In summary, the company code copy is the low cost and low risk option but shifts the workload towards Day 2. Moreover, many ParentCos have IT security concerns and dislike the idea that the buyer has access to their ERP-System - even if it is limited to the NewCo company codes.


Evaluation of Option 2 Client Copy:

The creation of the client copy including the NewCo company codes can be realized in six to nine months subject to the data objects to be copied. The complexity of this option lies in:

  • Potential integration work, like workarounds which must be established for satellite applications, which will not be copied and are not SAP multi-client capable
  • Correct data cleansing within both ParentCo and NewCo client
  • Testing – especially in the slim and fat client variation, because of the copied master and transactional data objects. Additionally, the integration of the NewCo client in the IT landscape requires extra testing

In summary, the client copy results in medium cost and acceptable risk compared to the other options. In addition, it paves the way for Day 2 already more than half-way and the degree of freedom for ParentCo to follow their own IT roadmap after Day 1 is much higher.


Evaluation of Option 3 System Copy:

Despite cloud computing - hardware lead-time and setup to establish the NewCo system copy and NewCo company codes lead to a realization time of 9 to 12 months. Looking at integration, this approach introduces new connectivity requirements between components within the IT landscape, e.g. the connection to other systems like CRM, BI and HR, which might require a middleware redesign. Additionally, there is an extensive impact in the IT infrastructure area to address data center connectivity, fire walls configurations, etc.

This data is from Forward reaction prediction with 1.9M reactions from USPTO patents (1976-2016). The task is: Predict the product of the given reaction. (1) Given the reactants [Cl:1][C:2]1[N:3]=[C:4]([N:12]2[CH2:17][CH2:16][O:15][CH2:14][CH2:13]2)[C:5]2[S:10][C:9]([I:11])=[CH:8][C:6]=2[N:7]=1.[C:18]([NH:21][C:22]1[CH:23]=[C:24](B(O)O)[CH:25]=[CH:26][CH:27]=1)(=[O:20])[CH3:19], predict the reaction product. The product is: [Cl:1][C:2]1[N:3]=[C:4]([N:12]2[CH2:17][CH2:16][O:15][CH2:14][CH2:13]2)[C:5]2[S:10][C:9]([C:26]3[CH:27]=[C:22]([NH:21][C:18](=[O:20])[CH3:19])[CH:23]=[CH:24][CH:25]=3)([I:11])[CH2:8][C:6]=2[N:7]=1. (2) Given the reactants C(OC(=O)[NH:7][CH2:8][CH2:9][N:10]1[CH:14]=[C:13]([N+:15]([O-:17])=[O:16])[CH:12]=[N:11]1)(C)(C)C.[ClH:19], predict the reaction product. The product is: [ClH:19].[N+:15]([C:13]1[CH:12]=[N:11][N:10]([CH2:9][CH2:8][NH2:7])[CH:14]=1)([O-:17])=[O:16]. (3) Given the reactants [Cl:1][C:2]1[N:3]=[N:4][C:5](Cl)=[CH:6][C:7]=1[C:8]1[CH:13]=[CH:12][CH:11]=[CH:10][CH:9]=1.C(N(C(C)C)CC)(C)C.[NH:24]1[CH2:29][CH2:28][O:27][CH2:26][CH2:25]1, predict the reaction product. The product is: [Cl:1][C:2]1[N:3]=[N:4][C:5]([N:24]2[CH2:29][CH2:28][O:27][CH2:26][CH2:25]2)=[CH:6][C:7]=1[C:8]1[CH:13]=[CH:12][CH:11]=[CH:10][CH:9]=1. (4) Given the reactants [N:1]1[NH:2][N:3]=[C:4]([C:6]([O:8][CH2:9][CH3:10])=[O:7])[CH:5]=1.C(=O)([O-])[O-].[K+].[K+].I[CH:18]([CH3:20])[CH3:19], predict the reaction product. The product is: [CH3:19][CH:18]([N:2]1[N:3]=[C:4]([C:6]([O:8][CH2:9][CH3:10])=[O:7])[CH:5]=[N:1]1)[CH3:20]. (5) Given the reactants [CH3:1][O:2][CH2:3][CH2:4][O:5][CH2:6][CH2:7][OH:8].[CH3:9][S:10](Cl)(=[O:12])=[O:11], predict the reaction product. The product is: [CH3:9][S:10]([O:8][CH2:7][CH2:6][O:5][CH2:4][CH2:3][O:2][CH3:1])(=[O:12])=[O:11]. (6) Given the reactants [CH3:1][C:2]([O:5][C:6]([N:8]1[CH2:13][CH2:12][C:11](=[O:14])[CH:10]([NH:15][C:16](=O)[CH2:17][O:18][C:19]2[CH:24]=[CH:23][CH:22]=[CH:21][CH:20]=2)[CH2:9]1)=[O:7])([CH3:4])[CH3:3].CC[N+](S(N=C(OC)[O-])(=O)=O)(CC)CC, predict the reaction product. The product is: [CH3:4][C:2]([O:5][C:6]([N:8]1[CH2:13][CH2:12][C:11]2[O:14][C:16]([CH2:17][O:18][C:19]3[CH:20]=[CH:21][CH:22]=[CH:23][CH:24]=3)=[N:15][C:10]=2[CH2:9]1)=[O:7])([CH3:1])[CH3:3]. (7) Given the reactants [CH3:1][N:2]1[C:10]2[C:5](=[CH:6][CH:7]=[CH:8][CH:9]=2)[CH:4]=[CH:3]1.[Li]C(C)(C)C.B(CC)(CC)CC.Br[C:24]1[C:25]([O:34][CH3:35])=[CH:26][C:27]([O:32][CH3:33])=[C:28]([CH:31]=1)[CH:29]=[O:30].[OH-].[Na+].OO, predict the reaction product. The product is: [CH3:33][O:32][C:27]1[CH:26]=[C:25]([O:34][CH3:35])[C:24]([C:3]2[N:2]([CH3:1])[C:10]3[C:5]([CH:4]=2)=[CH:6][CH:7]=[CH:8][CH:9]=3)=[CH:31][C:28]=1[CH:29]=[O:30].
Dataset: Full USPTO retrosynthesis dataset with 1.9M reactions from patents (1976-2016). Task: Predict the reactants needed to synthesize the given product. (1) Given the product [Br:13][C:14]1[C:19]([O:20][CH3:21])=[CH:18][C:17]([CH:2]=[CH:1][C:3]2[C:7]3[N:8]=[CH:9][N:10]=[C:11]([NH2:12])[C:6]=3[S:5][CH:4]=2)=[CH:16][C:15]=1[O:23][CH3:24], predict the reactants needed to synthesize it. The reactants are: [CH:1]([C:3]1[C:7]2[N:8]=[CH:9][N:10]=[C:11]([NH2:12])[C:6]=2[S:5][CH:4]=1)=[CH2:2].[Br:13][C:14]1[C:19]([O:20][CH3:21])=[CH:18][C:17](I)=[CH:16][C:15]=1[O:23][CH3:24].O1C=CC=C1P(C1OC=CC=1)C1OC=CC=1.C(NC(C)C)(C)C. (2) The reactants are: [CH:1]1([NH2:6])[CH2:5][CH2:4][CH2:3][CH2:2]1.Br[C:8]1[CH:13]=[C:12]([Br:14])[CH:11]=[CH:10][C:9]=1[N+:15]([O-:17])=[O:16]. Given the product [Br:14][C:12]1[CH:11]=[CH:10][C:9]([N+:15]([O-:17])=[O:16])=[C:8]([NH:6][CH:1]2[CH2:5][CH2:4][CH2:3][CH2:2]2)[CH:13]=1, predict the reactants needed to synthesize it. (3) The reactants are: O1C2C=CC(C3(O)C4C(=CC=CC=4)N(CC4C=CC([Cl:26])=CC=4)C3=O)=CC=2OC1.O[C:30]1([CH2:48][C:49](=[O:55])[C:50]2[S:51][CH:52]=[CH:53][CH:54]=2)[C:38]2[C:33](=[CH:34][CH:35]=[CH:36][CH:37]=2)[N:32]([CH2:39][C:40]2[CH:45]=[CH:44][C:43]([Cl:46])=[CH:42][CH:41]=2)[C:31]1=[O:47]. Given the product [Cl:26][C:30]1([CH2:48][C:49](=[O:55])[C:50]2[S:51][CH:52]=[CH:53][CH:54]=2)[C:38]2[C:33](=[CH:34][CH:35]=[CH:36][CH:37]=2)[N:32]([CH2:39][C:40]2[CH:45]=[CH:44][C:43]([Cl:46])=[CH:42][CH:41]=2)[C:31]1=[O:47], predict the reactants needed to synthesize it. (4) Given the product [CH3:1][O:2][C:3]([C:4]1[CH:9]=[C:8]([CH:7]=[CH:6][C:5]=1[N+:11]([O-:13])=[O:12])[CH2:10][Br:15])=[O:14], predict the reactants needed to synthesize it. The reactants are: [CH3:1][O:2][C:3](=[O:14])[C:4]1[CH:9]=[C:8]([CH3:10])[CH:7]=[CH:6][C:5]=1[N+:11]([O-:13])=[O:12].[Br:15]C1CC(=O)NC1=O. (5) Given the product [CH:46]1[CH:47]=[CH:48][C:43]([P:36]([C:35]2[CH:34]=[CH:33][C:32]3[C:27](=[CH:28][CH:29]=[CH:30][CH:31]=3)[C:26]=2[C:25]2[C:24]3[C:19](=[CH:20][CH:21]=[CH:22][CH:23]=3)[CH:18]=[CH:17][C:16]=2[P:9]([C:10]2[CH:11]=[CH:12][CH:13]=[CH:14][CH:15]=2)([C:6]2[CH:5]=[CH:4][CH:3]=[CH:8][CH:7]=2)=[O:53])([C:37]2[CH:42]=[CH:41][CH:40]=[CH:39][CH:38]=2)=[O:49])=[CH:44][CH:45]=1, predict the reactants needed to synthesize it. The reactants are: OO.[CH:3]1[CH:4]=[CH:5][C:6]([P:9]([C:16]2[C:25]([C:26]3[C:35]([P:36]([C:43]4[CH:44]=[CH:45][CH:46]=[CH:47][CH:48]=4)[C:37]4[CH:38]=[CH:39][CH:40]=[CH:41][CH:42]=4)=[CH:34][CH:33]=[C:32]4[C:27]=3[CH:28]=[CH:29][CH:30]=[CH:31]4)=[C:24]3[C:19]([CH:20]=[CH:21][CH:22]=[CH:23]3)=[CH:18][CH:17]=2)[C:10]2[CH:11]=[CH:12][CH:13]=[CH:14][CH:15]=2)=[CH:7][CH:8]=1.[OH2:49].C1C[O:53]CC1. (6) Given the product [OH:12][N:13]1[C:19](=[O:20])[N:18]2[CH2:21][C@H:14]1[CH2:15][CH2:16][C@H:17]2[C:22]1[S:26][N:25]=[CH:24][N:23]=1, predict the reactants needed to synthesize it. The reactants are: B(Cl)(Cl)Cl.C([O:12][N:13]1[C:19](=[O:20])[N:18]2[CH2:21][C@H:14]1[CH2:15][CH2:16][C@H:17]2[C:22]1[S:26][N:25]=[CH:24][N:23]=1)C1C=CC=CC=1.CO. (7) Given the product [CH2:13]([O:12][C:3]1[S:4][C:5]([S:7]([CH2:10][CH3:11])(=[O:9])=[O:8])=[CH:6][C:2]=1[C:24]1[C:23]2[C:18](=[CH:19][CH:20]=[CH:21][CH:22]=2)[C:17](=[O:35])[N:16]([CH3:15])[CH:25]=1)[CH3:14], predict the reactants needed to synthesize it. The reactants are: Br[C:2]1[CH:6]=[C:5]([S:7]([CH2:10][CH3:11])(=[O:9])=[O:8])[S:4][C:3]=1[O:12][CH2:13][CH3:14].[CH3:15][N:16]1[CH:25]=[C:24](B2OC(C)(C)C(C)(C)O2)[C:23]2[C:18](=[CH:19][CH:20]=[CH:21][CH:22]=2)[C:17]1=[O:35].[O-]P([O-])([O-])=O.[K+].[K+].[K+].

Like the fat client variation of Option 2 extensive data cleansing and testing in both SAP systems is crucial.

In summary, the system copy comes with significant cost and risk due to extra hardware, software, integration efforts and much larger team size – especially in the IT infrastructure area. However, it provides the highest levels of IT security and completes 80 to 90% of the Day 2 efforts. In addition, ParentCo and NewCo can follow their individual IT roadmaps right after Day 1 – at least for their SAP system.


The following table summarizes the evaluation of the three options.

So, what – which path is the best for your company?

At a start of a separation, it is often unclear what the destiny of the divested business will be (financial or strategic investor, IPO, …). Hence the Company Code Copy certainly minimizes time and cost including potential sunk costs for Day 2. For example, a strategic investor might only request NewCo data to load into his SAP system. Therefore, it is the most common one.

The Client Copy takes a middle ground. If an IPO or a financial investor is more likely than a strategic investor scenario, it will be the best choice, because it paves the way for Day 2 (i.e. standalone) and typically the pre-investment can be recovered via the sales price.

The System Copy excludes itself almost automatically, while typically the timeline until Day 1 is rather short and the significant budget required to realize it is not at hand. However, this option is chosen when an ERP renewal to S/4HANA is pending, or IT security concerns prevail on the part of management.


a In this article we use the words ‘disentangle’ and ‘separate’ synonyme. The word ‘divest’ is used, when the business unit being disentangled / separated is sold to someone.
b First Day of NewCo (i.e. line of business or business unit selected to be separated) operating as own legal entity and transferring the business, assets, and employees to the NewCo or the Buyer.
c Cost of more than one million Euro for an ERP separation is not uncommon also for mid-size businesses.
d In the following, we will focus on ERP-Systems from SAP and therefore use SAP terminology. However, a similar approach would work for other products.
e The line of business, business unit or business/support function that has been selected to be separated.
f A company or business group, which decides to separate one of its business units or business/support functions.
h For further details please see: https://www.adexpartners.com/en/insights/planung-ihrer-transition-zu-sap-s/4hana.html
i Point in time where the full physical IT separation and stand-alone state of NewCo are completed (while all TSAs have ended). This is typically 6 - 12 months after Day 1.